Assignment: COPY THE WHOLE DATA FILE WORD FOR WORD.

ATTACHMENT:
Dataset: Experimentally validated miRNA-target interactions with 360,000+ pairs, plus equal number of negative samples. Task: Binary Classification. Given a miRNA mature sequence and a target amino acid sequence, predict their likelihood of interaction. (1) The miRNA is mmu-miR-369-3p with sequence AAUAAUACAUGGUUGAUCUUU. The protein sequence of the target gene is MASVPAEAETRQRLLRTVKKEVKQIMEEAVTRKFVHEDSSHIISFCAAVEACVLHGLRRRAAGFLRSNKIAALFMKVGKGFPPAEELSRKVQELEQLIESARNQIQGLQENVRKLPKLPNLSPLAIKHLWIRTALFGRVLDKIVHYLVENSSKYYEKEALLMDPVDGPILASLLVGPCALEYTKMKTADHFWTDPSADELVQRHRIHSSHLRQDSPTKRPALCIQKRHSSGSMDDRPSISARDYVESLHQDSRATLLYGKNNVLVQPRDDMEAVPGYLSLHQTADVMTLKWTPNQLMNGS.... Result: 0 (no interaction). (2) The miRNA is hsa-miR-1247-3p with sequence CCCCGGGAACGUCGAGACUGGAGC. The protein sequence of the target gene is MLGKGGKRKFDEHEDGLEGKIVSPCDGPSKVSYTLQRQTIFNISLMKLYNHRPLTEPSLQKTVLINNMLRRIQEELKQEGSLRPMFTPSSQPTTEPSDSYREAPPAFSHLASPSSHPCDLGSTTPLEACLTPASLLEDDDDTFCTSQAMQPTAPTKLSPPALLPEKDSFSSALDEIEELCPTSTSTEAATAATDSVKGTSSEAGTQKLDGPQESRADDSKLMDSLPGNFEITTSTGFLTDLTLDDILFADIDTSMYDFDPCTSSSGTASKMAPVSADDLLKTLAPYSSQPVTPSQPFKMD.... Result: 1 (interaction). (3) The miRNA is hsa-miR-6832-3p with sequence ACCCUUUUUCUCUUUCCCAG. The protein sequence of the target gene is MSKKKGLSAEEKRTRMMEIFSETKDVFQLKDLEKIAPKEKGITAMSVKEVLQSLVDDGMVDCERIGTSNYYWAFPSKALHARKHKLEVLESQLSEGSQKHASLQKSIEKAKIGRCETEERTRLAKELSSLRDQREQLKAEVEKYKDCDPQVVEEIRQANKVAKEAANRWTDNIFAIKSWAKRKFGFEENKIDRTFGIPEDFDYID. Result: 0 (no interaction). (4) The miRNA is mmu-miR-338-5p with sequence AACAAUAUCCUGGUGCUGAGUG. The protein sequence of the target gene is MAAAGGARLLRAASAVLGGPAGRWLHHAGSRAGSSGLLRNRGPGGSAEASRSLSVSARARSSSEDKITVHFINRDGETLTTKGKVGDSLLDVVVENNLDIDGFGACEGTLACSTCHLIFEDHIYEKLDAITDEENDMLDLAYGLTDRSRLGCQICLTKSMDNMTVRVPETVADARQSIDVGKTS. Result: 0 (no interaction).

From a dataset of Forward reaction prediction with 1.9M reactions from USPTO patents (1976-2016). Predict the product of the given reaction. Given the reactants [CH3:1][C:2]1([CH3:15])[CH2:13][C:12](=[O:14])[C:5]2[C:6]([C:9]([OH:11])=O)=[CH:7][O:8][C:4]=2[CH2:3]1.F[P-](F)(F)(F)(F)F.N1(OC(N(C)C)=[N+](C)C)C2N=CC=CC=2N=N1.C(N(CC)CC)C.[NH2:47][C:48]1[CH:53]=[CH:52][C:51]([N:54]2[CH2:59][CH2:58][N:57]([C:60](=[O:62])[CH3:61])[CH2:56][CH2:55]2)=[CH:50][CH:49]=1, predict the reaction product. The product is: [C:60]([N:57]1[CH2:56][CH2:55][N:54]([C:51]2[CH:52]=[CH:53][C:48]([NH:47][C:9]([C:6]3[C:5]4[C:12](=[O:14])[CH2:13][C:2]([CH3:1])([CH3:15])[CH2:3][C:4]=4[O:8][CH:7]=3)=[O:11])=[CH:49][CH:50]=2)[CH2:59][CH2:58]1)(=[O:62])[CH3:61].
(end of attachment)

Dataset: Experimentally validated miRNA-target interactions with 360,000+ pairs, plus equal number of negative samples. Task: Binary Classification. Given a miRNA mature sequence and a target amino acid sequence, predict their likelihood of interaction. (1) The miRNA is mmu-miR-369-3p with sequence AAUAAUACAUGGUUGAUCUUU. The protein sequence of the target gene is MASVPAEAETRQRLLRTVKKEVKQIMEEAVTRKFVHEDSSHIISFCAAVEACVLHGLRRRAAGFLRSNKIAALFMKVGKGFPPAEELSRKVQELEQLIESARNQIQGLQENVRKLPKLPNLSPLAIKHLWIRTALFGRVLDKIVHYLVENSSKYYEKEALLMDPVDGPILASLLVGPCALEYTKMKTADHFWTDPSADELVQRHRIHSSHLRQDSPTKRPALCIQKRHSSGSMDDRPSISARDYVESLHQDSRATLLYGKNNVLVQPRDDMEAVPGYLSLHQTADVMTLKWTPNQLMNGS.... Result: 0 (no interaction). (2) The miRNA is hsa-miR-1247-3p with sequence CCCCGGGAACGUCGAGACUGGAGC. The protein sequence of the target gene is MLGKGGKRKFDEHEDGLEGKIVSPCDGPSKVSYTLQRQTIFNISLMKLYNHRPLTEPSLQKTVLINNMLRRIQEELKQEGSLRPMFTPSSQPTTEPSDSYREAPPAFSHLASPSSHPCDLGSTTPLEACLTPASLLEDDDDTFCTSQAMQPTAPTKLSPPALLPEKDSFSSALDEIEELCPTSTSTEAATAATDSVKGTSSEAGTQKLDGPQESRADDSKLMDSLPGNFEITTSTGFLTDLTLDDILFADIDTSMYDFDPCTSSSGTASKMAPVSADDLLKTLAPYSSQPVTPSQPFKMD.... Result: 1 (interaction). (3) The miRNA is hsa-miR-6832-3p with sequence ACCCUUUUUCUCUUUCCCAG. The protein sequence of the target gene is MSKKKGLSAEEKRTRMMEIFSETKDVFQLKDLEKIAPKEKGITAMSVKEVLQSLVDDGMVDCERIGTSNYYWAFPSKALHARKHKLEVLESQLSEGSQKHASLQKSIEKAKIGRCETEERTRLAKELSSLRDQREQLKAEVEKYKDCDPQVVEEIRQANKVAKEAANRWTDNIFAIKSWAKRKFGFEENKIDRTFGIPEDFDYID. Result: 0 (no interaction). (4) The miRNA is mmu-miR-338-5p with sequence AACAAUAUCCUGGUGCUGAGUG. The protein sequence of the target gene is MAAAGGARLLRAASAVLGGPAGRWLHHAGSRAGSSGLLRNRGPGGSAEASRSLSVSARARSSSEDKITVHFINRDGETLTTKGKVGDSLLDVVVENNLDIDGFGACEGTLACSTCHLIFEDHIYEKLDAITDEENDMLDLAYGLTDRSRLGCQICLTKSMDNMTVRVPETVADARQSIDVGKTS. Result: 0 (no interaction).

From a dataset of Forward reaction prediction with 1.9M reactions from USPTO patents (1976-2016). Predict the product of the given reaction. Given the reactants [CH3:1][C:2]1([CH3:15])[CH2:13][C:12](=[O:14])[C:5]2[C:6]([C:9]([OH:11])=O)=[CH:7][O:8][C:4]=2[CH2:3]1.F[P-](F)(F)(F)(F)F.N1(OC(N(C)C)=[N+](C)C)C2N=CC=CC=2N=N1.C(N(CC)CC)C.[NH2:47][C:48]1[CH:53]=[CH:52][C:51]([N:54]2[CH2:59][CH2:58][N:57]([C:60](=[O:62])[CH3:61])[CH2:56][CH2:55]2)=[CH:50][CH:49]=1, predict the reaction product. The product is: [C:60]([N:57]1[CH2:56][CH2:55][N:54]([C:51]2[CH:52]=[CH:53][C:48]([NH:47][C:9]([C:6]3[C:5]4[C:12](=[O:14])[CH2:13][C:2]([CH3:1])([CH3:15])[CH2:3][C:4]=4[O:8][CH:7]=3)=[O:11])=[CH:49][CH:50]=2)[CH2:59][CH2:58]1)(=[O:62])[CH3:61].